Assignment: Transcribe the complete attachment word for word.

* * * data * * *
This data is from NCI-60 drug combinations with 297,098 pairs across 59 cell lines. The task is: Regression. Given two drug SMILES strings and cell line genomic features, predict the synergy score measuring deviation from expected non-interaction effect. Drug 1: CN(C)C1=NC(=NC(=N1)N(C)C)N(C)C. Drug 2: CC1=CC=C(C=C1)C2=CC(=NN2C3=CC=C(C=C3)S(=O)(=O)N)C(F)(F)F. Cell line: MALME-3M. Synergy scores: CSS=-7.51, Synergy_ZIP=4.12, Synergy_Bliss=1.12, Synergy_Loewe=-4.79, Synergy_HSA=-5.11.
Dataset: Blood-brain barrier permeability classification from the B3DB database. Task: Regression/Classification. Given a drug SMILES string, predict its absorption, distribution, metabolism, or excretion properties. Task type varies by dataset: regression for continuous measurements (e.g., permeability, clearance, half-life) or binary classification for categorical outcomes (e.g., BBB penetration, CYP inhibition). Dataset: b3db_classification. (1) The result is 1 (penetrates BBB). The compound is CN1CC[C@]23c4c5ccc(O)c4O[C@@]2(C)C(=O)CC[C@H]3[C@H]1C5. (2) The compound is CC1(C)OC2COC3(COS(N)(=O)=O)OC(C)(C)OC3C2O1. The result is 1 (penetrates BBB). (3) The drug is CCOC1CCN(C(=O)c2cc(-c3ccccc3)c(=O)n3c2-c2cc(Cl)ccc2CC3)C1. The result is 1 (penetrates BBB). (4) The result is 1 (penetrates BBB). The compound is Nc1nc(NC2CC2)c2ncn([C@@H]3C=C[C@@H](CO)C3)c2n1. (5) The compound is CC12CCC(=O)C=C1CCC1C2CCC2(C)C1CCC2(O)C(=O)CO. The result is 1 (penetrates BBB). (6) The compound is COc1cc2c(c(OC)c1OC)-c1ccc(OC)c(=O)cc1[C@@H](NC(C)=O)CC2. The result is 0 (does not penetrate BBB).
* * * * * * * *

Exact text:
This data is from NCI-60 drug combinations with 297,098 pairs across 59 cell lines. The task is: Regression. Given two drug SMILES strings and cell line genomic features, predict the synergy score measuring deviation from expected non-interaction effect. Drug 1: CN(C)C1=NC(=NC(=N1)N(C)C)N(C)C. Drug 2: CC1=CC=C(C=C1)C2=CC(=NN2C3=CC=C(C=C3)S(=O)(=O)N)C(F)(F)F. Cell line: MALME-3M. Synergy scores: CSS=-7.51, Synergy_ZIP=4.12, Synergy_Bliss=1.12, Synergy_Loewe=-4.79, Synergy_HSA=-5.11.
Dataset: Blood-brain barrier permeability classification from the B3DB database. Task: Regression/Classification. Given a drug SMILES string, predict its absorption, distribution, metabolism, or excretion properties. Task type varies by dataset: regression for continuous measurements (e.g., permeability, clearance, half-life) or binary classification for categorical outcomes (e.g., BBB penetration, CYP inhibition). Dataset: b3db_classification. (1) The result is 1 (penetrates BBB). The compound is CN1CC[C@]23c4c5ccc(O)c4O[C@@]2(C)C(=O)CC[C@H]3[C@H]1C5. (2) The compound is CC1(C)OC2COC3(COS(N)(=O)=O)OC(C)(C)OC3C2O1. The result is 1 (penetrates BBB). (3) The drug is CCOC1CCN(C(=O)c2cc(-c3ccccc3)c(=O)n3c2-c2cc(Cl)ccc2CC3)C1. The result is 1 (penetrates BBB). (4) The result is 1 (penetrates BBB). The compound is Nc1nc(NC2CC2)c2ncn([C@@H]3C=C[C@@H](CO)C3)c2n1. (5) The compound is CC12CCC(=O)C=C1CCC1C2CCC2(C)C1CCC2(O)C(=O)CO. The result is 1 (penetrates BBB). (6) The compound is COc1cc2c(c(OC)c1OC)-c1ccc(OC)c(=O)cc1[C@@H](NC(C)=O)CC2. The result is 0 (does not penetrate BBB).